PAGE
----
I’ve had the opportunity to check out the sexy & sultry (and immensely talented) Grace Potter live a number of times over the past years. So I’m excited to see that she’s stopped into Daryl Hall’s Amenia, NY home for the latest installment of the great web series Live From Daryl’s House.

Observations…

  • I didn’t know it until I heard it from Daryl, but the drummer for the Nocturnals, Matt Burr, is Grace’s boyfriend. I always wondered who the target of Grace’s amorous and lustful ways was. Well played, Matt.
  • The dinner scene is probably my favorite non-music portion. Laid back dinner conversation among musicians. For the viewers, it’s like being a fly on the wall – getting to eavesdrop on intimate musician talk. I’d watch an entire show made up musicians sitting around a dinner table swapping stories. Now there’s an idea.
  • Of Grace’s songs, “Things I Never Needed” is my favorite of this episode. Great harmonies with Daryl, nice mellow vibe. Pretty song.
  • Grace and Matt chose “Room to Breathe” from Hall & Oates’ 1976 album Bigger Than Both Of Us. Not only did they get me to check out the entertaining album cover (which they talk about), but I’ve queued it up on Rdio. “Rich Girl” was the big hit from the record, actually their very first #1 single on Billboard’s Hot 100 (their first of six).
  • I am now in the mood for some gazpacho.

Widescreen Music

As the dog days of summer wind on, my thoughts have turned to the disc that I have been obsessed with since its release last May. Pala by St Albans, Hertfordshire band Friendly Fires is an astounding record that achieves what I continually look for in good music: creating nostalgia for a time that never was.

Their first offering (the self titled Friendly Fires) is still played heavily in my house, in my car, and on my iPod even three years after its release. Whether it’s a long run (inside or out), a van ride with the kiddos, or 2AM at the club, Friendly Fires fits any mood or setting. I tried my best to curtail my expectations for their second album but it didn’t matter. Pala is fucking stunning and it has become the soundtrack for my summer, taking its place along their debut in continued rotation.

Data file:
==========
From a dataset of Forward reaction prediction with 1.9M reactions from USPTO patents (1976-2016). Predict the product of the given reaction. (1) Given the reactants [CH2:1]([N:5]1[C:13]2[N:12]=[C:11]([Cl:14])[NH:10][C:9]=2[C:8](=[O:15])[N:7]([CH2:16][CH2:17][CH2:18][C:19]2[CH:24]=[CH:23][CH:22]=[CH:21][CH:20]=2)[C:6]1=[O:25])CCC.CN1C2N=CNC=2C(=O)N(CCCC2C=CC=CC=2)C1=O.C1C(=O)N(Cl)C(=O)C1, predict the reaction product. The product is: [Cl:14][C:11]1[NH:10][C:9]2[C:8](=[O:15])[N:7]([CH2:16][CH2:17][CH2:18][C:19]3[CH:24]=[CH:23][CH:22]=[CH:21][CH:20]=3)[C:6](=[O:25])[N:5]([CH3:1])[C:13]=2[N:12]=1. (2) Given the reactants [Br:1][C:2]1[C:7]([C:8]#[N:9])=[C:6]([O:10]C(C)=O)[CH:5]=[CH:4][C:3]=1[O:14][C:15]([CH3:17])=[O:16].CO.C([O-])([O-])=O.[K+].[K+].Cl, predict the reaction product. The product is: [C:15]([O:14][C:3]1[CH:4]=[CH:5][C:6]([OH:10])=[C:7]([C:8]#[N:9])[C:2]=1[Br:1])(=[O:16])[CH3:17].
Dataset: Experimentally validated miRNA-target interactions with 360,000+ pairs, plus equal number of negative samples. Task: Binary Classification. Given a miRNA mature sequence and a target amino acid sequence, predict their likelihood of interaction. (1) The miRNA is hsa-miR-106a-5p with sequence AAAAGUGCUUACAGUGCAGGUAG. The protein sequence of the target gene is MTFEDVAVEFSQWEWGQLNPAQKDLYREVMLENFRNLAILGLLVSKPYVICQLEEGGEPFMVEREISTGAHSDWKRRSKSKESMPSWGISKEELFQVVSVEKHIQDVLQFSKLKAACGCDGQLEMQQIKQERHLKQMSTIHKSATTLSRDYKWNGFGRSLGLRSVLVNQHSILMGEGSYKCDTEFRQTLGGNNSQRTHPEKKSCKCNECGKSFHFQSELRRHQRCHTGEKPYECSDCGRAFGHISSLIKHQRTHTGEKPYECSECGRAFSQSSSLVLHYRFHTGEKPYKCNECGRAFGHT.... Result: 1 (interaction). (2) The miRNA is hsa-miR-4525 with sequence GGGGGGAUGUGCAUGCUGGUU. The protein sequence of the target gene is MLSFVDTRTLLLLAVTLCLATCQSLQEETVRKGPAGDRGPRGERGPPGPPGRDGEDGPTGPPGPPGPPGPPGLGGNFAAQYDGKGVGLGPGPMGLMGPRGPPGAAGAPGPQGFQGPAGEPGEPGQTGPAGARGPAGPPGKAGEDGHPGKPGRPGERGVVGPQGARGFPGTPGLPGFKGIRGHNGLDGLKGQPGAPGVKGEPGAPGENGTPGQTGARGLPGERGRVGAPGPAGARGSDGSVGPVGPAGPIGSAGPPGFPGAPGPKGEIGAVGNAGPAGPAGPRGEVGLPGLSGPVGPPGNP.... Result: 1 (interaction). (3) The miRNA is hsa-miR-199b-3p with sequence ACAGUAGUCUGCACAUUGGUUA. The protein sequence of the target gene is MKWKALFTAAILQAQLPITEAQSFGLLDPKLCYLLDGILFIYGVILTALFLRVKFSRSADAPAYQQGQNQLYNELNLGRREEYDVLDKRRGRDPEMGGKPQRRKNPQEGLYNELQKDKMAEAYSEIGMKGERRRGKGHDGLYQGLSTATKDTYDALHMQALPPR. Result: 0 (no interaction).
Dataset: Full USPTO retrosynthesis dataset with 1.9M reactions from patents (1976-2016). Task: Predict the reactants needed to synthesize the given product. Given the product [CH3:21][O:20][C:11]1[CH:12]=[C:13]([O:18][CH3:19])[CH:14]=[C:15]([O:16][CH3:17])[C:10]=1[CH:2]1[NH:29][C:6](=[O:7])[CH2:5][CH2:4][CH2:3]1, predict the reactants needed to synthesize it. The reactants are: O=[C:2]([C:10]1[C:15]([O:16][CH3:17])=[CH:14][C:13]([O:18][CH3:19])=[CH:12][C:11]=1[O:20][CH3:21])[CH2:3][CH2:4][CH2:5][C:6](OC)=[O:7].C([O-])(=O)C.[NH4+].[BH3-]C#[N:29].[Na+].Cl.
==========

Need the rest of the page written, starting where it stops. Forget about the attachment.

“If we had an manifesto for this album” says Friendly Fires’ singer and bass-player Ed Macfarlane, “it was a simple one; make an exciting, colorful pop record”

“Our goal is to make vibrant, widescreen songs” adds guitarist Edd Gibson. “but they must retain a spontaneity, have an energy and mysticism around them.”

Achieved, lads. Very well done.

Here is live version of my favorite track from the record which will likely be my Track of the Year. I’m not ashamed to admit I well up a little every time I hear it simply from how amazing this song is in both theme and style.

The Friday Five: August 12, 2011

Friday Five

Friday Five : ‘frī-(,)dā,-dē ‘fīv : On the sixth day of every week, I hit the shuffle button on my iTunes, then share the first five tracks and thought for each track. Sometimes there is a playlist involved, occasionally we’ll have a guest, but most of the time it’s just me. The rest is up to you, our friends and readers! Fire up your media player of choice and share the first five random track of your shuffle in the comments.

The Five:

“After the Love Has Gone” by Earth, Wind & Fire (from The Essential Earth, Wind & Fire, 2002)

My favorite example of The David Foster Key Change™. Truthfully, while this may be quiet storm pap at its sappiest, its still one of my favorites.

“Pop-Eye Stroll” by The Mar-Keys (from The Complete Stax-Volt Singles: 1959-1968, 1991)

The Complete Stax-Volt Singles is probably the most intimidating box set in my library. A staggering collection of classic funk and soul, the box is a basically the encyclopedia of great music.

“All Hell’s Breaking Loose” by KISS (from Box Set, 2001)

I never really cared for Lick It Up era KISS.

“Two Weeks” by Grizzly Bear (from Veckatimest, 2009)

I still don’t know how to pronounce the title of this record, but I love it.

“Feel So Good” by Mase (from Bad Boy’s 10th Anniversary… The Hits, 2004)

Today’s Friday Five is sort of akin to MXC’s “Sinkers and Floaters.” This right here is what they call a sinker.

What’s on your shuffle today?

It’s Good to Leave Home

If you find yourself with an extra half hour today, you should really listen to the Ramones 2nd album, 1977’s Leave Home. I’ve been getting back in the swing of things after more than two weeks of vacation, and yesterday, in the midst of catching up with my backed up work email, I stepped back, took a deep breath, turned up the speakers, and cranked Leave Home.

“Glad To See You Go”, “Suzy Is A Headbanger”, “California Sun”, “Pinhead”, “You’re Gonna Kill That Girl”, and my album favorite – “Gimmie Gimmie Shock Treatment”… a therapeutic tour de force of headbanging rock n’ roll NY punk.

It does the body good.


Leave Home on Rdio / Amazon / Spotify

If you can’t spare half an hour, surely you can spare a minute and 35 seconds?

“I was feeling SICK, losing my mind, heard about this treatment by a friend of mine…”

A North Woods Blessing